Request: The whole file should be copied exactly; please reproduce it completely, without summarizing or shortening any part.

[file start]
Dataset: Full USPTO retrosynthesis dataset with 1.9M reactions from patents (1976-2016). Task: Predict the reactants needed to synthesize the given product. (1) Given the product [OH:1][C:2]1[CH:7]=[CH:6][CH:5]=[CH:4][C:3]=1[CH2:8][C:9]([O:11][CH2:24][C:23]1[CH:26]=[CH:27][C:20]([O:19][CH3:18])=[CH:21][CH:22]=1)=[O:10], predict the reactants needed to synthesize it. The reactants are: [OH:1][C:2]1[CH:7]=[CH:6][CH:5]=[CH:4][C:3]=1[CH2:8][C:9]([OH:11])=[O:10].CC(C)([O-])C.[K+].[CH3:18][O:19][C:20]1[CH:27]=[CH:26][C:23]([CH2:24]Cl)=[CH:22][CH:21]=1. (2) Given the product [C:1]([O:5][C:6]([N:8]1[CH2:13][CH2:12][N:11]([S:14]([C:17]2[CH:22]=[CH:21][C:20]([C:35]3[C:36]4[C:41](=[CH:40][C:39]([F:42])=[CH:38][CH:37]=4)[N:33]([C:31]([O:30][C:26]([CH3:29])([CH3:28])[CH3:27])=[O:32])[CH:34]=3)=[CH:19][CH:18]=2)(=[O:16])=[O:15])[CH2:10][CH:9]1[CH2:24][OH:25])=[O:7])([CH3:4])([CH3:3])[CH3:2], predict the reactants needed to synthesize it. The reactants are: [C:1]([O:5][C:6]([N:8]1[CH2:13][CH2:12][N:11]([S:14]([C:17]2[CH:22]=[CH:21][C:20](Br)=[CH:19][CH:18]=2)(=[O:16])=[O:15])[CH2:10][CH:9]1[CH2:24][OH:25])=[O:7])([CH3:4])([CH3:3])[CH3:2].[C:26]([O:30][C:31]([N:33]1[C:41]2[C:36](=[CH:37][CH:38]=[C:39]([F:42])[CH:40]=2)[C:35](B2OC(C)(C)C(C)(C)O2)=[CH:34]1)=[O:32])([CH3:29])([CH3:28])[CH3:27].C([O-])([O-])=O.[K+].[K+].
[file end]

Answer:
Dataset: Full USPTO retrosynthesis dataset with 1.9M reactions from patents (1976-2016). Task: Predict the reactants needed to synthesize the given product. (1) Given the product [OH:1][C:2]1[CH:7]=[CH:6][CH:5]=[CH:4][C:3]=1[CH2:8][C:9]([O:11][CH2:24][C:23]1[CH:26]=[CH:27][C:20]([O:19][CH3:18])=[CH:21][CH:22]=1)=[O:10], predict the reactants needed to synthesize it. The reactants are: [OH:1][C:2]1[CH:7]=[CH:6][CH:5]=[CH:4][C:3]=1[CH2:8][C:9]([OH:11])=[O:10].CC(C)([O-])C.[K+].[CH3:18][O:19][C:20]1[CH:27]=[CH:26][C:23]([CH2:24]Cl)=[CH:22][CH:21]=1. (2) Given the product [C:1]([O:5][C:6]([N:8]1[CH2:13][CH2:12][N:11]([S:14]([C:17]2[CH:22]=[CH:21][C:20]([C:35]3[C:36]4[C:41](=[CH:40][C:39]([F:42])=[CH:38][CH:37]=4)[N:33]([C:31]([O:30][C:26]([CH3:29])([CH3:28])[CH3:27])=[O:32])[CH:34]=3)=[CH:19][CH:18]=2)(=[O:16])=[O:15])[CH2:10][CH:9]1[CH2:24][OH:25])=[O:7])([CH3:4])([CH3:3])[CH3:2], predict the reactants needed to synthesize it. The reactants are: [C:1]([O:5][C:6]([N:8]1[CH2:13][CH2:12][N:11]([S:14]([C:17]2[CH:22]=[CH:21][C:20](Br)=[CH:19][CH:18]=2)(=[O:16])=[O:15])[CH2:10][CH:9]1[CH2:24][OH:25])=[O:7])([CH3:4])([CH3:3])[CH3:2].[C:26]([O:30][C:31]([N:33]1[C:41]2[C:36](=[CH:37][CH:38]=[C:39]([F:42])[CH:40]=2)[C:35](B2OC(C)(C)C(C)(C)O2)=[CH:34]1)=[O:32])([CH3:29])([CH3:28])[CH3:27].C([O-])([O-])=O.[K+].[K+].